Hope is never lost for the Orioles to have a chance to win a game. As we've seen over the last several days, they are always capable of rallying to overcome a bad start from their pitcher.
In Sunday's series finale against the Yankees, they did not follow the formula of this week. It was the offense that struggled for most of the game, being shut out headed into the eighth inning, with the so-called three-headed monster lurking.
The Orioles don't care. They pulled off an unlikely rally against Aroldis Chapman, loading the bases and emptying them on one awesome hit. A clutch pinch hit by Matt Wieters turned a 1-0 deficit into a 3-1 lead, which held as Zach Britton retired the Yankees 1-2-3 in the ninth.
What was different about this game is that the Orioles finally got a good effort from their own starting pitcher. Kevin Gausman scattered seven hits and two walks over six innings. The lone run he gave up crossed in the third inning - Jacoby Ellsbury got a one out single, moved up on a wild pitch and then a groundout, and finally scored on an Alex Rodriguez base hit.
No run support for Gausman, again
Why do the Orioles hate scoring runs when Gausman pitches? That is one of life's great mysteries. The human mind craves answers, seeking ever to bring order to a chaotic world.
It is even more of a mystery than usual today, because the Orioles offense was unable to capitalize on an outlandishly wild CC Sabathia. The Yankees starter pitched only five innings and managed to walk six batters while in the game. Sheesh. He gave up only two hits, though. How does that happen? Very carefully, it seems.
Sabathia's fifth and final inning was representative of his day. Backup catcher Francisco Peña beat out an infield single to start the inning. Number nine hitter Paul Janish tried, and failed, to bunt, ended up in an 0-2 count, then got hit by pitch.
Something was cooking there - and this with Sabathia's pitch count elevating. He had yet to pass 100 pitches on the year and more often has thrown 90 or fewer. Yet the Orioles couldn't capitalize.
Adam Jones flew out harmlessly on the first pitch. Joey Rickard hit a double play ball that he only beat out with his speed. Sabathia seemed to pitch around Manny Machado, walking on four pitches to load the bases, but Mark Trumbo then struck out on four pitches and that was that.
Before long it was the seventh inning and that means time for Dellin Betances to pitch, the first of the three heads out in that bullpen. Or at least that's how it is ordinarily. However, you may recall that Andrew Miller was needed for two innings last night, pressed into that heavy load because Betances himself had pitched in three of the prior four games.
What that meant was that Yankees manager Joe Girardi leaned on Betances to try to get two innings out of him in this game. Betances was not up to the task of a second inning. Trumbo led off the eighth inning with a walk. Chris Davis snuck a single up the middle, putting the tying run at second base with none out.
Birdland delayed is still Birdland
While all of this was going on, a ferocious-looking bank of clouds was blowing towards, and over, Oriole Park at Camden Yards. The Yankees stalled desperately as if they would be saved by the rain and the game called off without their having to actually finish nine innings.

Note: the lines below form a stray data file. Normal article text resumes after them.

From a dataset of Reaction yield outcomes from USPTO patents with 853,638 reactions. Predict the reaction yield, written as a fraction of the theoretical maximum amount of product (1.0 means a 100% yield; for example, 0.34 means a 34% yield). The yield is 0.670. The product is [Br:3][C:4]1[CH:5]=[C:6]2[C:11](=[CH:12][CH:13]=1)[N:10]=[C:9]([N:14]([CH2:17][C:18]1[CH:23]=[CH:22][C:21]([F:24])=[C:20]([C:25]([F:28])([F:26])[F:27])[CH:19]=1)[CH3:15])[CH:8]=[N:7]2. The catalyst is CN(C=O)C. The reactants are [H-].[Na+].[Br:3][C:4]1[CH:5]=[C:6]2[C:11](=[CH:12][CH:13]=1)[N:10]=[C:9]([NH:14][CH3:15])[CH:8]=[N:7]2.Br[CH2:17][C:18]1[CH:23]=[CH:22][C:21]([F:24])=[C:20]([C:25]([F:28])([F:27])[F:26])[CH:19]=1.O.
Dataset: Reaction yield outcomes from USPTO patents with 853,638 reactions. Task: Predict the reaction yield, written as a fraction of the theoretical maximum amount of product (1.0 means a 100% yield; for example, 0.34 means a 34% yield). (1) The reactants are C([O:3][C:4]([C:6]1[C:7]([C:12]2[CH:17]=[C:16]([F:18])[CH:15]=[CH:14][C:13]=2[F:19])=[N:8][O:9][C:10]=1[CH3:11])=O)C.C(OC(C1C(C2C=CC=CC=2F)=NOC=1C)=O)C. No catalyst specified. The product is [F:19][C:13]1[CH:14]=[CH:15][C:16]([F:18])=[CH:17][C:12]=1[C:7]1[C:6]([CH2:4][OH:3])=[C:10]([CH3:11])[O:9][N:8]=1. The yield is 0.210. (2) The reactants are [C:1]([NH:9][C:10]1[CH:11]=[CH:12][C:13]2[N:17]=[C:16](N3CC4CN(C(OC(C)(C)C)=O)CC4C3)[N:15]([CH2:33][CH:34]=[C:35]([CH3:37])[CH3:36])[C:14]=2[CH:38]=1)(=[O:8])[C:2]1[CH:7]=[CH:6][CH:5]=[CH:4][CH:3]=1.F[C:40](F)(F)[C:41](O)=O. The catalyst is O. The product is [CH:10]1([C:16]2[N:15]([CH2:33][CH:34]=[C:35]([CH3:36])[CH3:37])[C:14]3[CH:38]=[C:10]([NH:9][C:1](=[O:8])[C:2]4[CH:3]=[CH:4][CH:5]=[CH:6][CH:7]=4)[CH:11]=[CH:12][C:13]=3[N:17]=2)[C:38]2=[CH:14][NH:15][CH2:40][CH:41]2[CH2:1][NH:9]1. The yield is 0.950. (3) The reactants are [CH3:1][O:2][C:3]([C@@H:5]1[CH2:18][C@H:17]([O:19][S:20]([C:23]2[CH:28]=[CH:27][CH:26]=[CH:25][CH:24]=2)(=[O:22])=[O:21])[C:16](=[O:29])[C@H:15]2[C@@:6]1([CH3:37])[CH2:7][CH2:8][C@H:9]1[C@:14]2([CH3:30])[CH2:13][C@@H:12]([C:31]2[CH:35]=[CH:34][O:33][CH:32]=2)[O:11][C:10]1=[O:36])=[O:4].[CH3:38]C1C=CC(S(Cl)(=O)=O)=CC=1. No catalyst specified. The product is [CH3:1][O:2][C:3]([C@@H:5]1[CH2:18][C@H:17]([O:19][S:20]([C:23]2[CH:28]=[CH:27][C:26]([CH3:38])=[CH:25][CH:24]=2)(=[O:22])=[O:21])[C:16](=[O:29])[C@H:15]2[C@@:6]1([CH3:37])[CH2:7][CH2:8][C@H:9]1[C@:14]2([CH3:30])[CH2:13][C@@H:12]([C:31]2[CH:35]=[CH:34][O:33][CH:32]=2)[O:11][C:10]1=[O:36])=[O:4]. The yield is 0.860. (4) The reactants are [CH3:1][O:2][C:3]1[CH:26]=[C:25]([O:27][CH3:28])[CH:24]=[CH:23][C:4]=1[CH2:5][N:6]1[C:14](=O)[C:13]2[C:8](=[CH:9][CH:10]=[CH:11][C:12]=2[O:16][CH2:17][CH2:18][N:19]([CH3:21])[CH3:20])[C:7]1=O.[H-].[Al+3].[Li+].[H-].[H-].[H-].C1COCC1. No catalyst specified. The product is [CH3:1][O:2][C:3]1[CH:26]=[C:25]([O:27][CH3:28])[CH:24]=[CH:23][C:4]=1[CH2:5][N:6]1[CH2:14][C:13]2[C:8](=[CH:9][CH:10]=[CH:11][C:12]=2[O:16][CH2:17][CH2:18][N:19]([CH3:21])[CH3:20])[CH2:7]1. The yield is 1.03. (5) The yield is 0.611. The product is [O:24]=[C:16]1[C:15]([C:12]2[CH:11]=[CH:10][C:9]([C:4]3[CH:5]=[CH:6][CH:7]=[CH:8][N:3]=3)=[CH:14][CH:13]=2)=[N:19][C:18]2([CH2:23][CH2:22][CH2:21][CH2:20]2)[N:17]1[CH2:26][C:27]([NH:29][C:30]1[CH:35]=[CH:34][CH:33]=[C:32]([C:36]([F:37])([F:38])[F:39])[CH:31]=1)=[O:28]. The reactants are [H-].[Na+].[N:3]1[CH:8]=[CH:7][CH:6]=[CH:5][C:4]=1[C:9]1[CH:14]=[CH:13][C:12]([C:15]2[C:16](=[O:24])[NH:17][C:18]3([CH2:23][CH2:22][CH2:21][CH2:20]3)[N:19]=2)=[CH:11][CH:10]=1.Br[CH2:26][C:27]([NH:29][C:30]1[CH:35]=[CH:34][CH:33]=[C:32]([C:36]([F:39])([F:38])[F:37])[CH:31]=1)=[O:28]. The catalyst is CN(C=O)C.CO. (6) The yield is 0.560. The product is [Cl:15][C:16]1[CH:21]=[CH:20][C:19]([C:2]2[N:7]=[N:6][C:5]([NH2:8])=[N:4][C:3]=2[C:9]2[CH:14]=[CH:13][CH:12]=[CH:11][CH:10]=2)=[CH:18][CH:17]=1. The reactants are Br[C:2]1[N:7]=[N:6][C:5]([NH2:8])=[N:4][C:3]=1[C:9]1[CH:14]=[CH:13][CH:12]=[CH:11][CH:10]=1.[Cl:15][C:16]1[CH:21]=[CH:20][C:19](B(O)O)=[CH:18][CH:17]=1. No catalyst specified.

After Betances struck out Nolan Reimold, the rains did come. The game, already over three hours old at that point despite being a 1-0 contest, went into a rain delay.
The Yankees did not get their wish of the rain washing away the game. After about an hour and a half, the game resumed with Chapman on the mound, looking to notch five outs starting with Jonathan Schoop, who is lately in a mode where he swings every time, forever. He struck out on four pitches, representing the second out.
That brought up Peña, whose father, Yankees first base coach Tony Peña, watched on from the Yankees dugout. Who would expect Peña to do anything against a guy who throws 100 in this situation? But Peña came up swinging at the first pitch he saw and lasered a line drive into right field.
O's third base coach Bobby Dickerson threw up one of his rare stop signs as Trumbo rounded third base. Right fielder Aaron Hicks bobbled the ball as he played the bounce. The throw home was not caught cleanly by catcher Brian McCann, either, but Trumbo had stopped and wasn't able to start back up again.
If you were watching this play live, you probably yelled something inappropriate. This was the first Orioles hit with runners in scoring position in the game and it couldn't even score a run. What it did was load the bases for Wieters, entering as a pinch hitter for Ryan Flaherty.
In almost the blink of an eye, the count was 0-2 on Wieters. Instead of swing and miss at the 0-2 pitch like you may have expected, Wieters went down and got a ball to drive on the ground up the middle. Trumbo and Davis scored easily on the play, and as the throw in from center field sailed on Ellsbury, Peña was able to race home as well.
Just like that, the Orioles were on top. That was the first blown save of the year for Chapman. Too bad, so sad.
Next up for the Orioles is a series against those Satan-kissed children of the Midwest, the Royals. Mike Wright is the starter for the O's despite the fact that no one other than Wright wants him to be starting the game. Danny Duffy is listed as the Royals starter for the 7:05 game.